Difference between revisions of "Stobbe, Elmer Henry (1936-2019)"
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Elmer Henry Stobbe: agriculturalist; was born 26 January 1936 to Peter John Stobbe (1 March 1900, Alexanderfeld, Kuban, Rusia – 6 March 1981, Abbotsford, British Columbia, Canada) and Marie (Harder) Stobbe (25 April 1903, Henderson, Nebraska, USA – 14 July 1994, Abbotsford, British Columbia) in Abbotsford, British Columbia. Elmer was the youngest of six siblings. On 27 April 1962 he married Wilma Elinor Wiebe, daughter of Wilhelm and Margaretha (Rempel) Wiebe, in the East Chilliwack Mennonite Brethren Church. The Stobbes had three children, one of whom died at age 8. Elmer died 1 January 2019 in Abbotsford, British Columbia.
Elmer grew up in Abbotsford, British Columbia (BC). He was baptized on 1 January 1947 and joined the South Abbotsford Mennonite Brethren Church. While studying in Vancouver, Elmer attended Fraserview MB and Killarney Park MB Churches, where he taught young adult Sunday school classes. Later at the Fort Garry MB Church in Winnipeg, he taught international students. He and his wife Wilma served as deacons in the Fort Garry congregation.
Elmer completed his BA and MS degrees at the University of British Columbia, and his PhD at Oregon State University. Following his doctoral studies, he taught plant science at the University of Manitoba for 27 years. His greatest joy was to see farmers increasing crop production while at the same time decreasing operational costs without compromising soil resources.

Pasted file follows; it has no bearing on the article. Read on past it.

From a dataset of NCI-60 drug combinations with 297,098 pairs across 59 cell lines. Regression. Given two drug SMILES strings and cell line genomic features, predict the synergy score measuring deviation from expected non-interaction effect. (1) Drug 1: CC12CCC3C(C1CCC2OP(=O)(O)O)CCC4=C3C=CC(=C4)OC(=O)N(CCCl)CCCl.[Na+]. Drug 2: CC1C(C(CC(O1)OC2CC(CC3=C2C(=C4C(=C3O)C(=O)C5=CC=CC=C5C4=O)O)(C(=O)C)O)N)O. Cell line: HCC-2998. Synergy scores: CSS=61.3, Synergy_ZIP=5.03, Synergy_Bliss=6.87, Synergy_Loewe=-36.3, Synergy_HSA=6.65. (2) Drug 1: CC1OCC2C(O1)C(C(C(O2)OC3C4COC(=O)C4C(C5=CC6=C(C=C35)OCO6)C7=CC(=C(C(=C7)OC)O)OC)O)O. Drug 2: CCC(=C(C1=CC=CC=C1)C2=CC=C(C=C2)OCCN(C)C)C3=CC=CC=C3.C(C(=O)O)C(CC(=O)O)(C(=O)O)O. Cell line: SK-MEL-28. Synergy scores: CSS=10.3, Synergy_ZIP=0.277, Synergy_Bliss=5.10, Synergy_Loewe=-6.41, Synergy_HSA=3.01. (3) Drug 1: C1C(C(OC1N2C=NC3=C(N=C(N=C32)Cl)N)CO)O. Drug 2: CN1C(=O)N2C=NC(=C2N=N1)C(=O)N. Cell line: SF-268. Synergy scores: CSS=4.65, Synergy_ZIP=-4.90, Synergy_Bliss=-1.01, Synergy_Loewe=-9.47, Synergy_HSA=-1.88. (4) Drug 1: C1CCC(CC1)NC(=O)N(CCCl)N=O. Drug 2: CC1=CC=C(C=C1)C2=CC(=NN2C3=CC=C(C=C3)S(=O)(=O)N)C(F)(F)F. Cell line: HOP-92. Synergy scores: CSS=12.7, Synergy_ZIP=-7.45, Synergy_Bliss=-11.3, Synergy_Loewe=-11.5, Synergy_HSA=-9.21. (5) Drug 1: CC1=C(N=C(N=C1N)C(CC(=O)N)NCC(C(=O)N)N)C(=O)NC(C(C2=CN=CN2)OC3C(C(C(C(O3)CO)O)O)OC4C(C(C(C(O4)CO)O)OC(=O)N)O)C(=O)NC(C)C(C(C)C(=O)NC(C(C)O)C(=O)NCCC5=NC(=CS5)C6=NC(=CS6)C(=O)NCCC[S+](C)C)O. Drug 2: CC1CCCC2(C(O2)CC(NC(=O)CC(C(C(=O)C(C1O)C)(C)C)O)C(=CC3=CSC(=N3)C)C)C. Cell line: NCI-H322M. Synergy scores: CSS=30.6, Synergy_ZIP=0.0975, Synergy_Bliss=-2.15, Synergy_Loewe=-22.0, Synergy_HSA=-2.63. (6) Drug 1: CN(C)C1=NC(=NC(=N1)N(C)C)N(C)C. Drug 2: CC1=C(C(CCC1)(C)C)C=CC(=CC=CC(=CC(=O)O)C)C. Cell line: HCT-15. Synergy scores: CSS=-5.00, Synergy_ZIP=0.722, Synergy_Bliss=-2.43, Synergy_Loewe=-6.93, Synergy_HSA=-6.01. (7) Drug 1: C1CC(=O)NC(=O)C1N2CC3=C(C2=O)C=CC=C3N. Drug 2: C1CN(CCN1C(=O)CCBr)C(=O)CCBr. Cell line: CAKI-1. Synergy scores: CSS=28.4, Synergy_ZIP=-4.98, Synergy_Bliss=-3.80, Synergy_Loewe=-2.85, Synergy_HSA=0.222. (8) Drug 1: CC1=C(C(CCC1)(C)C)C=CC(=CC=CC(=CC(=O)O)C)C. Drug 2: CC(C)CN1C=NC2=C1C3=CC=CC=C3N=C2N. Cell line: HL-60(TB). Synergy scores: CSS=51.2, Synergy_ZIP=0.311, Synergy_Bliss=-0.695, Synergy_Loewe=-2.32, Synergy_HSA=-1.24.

He was variously recognized for excellence in his specialization, where he was known for his capacity to "think outside of the box." In 1991 the Manitoba-North Dakota Zero Tillage Association cited him as one of the pioneers of zero and minimum crop tillage. A year later the Manitoba Seed Growers Association awarded him with an honorary life membership. In 1994, Manitoba Premier Gary Filmon presented Elmer with a Friends of Sustainable Development Certificate for advancing zero tillage practices.
After his retirement in 1995, Elmer generously contributed his time and expertise to several charitable causes. For some years he volunteered with the Canadian Executive Service Organization (CESO), serving in several countries, including China, Philippines, Russia, and Ukraine. He also spent time with an Asset Based Community Organization in Lesotho, dedicated to breaking the cycle of poverty by mobilizing local assets. In his own community, Elmer became a keen advocate for seniors while serving on the Tabor Home Society (later Tabor Village) Board. He also invested two terms of service with the Logos Canada Board. As Elmer’s Logos colleague Harold Peters noted, "He was a team player" and "a great ambassador for Logos Canada who enjoyed people."
Throughout his career, Elmer took satisfaction in mentoring young people to discover their self-worth. Regularly, he supervised graduate students in their research projects. He regarded his conversion to faith in Jesus Christ as the most important decision of his life.
Jorgenson, Crystal. "Elmer Stobbe." Personal e-mail (31 January 2020).
Stobbe, Wilma. "Elmer Stobbe." Personal e-mail (31 January 2020).
Peters, Harold. "Elmer Stobbe." Personal e-mail (6 February 2020).
Martens, Henry. "Elmer Stobbe." Personal e-mail (6 February 2020).
Toews, Benno. "Elmer Stobbe." Personal e-mail (13 February 2020).
|Date Published||February 2020|
Cite This Article
Giesbrecht, David. "Stobbe, Elmer Henry (1936-2019)." Global Anabaptist Mennonite Encyclopedia Online. February 2020. Web. 18 Sep 2020. https://gameo.org/index.php?title=Stobbe,_Elmer_Henry_(1936-2019)&oldid=168284.
Giesbrecht, David. (February 2020). Stobbe, Elmer Henry (1936-2019). Global Anabaptist Mennonite Encyclopedia Online. Retrieved 18 September 2020, from https://gameo.org/index.php?title=Stobbe,_Elmer_Henry_(1936-2019)&oldid=168284.
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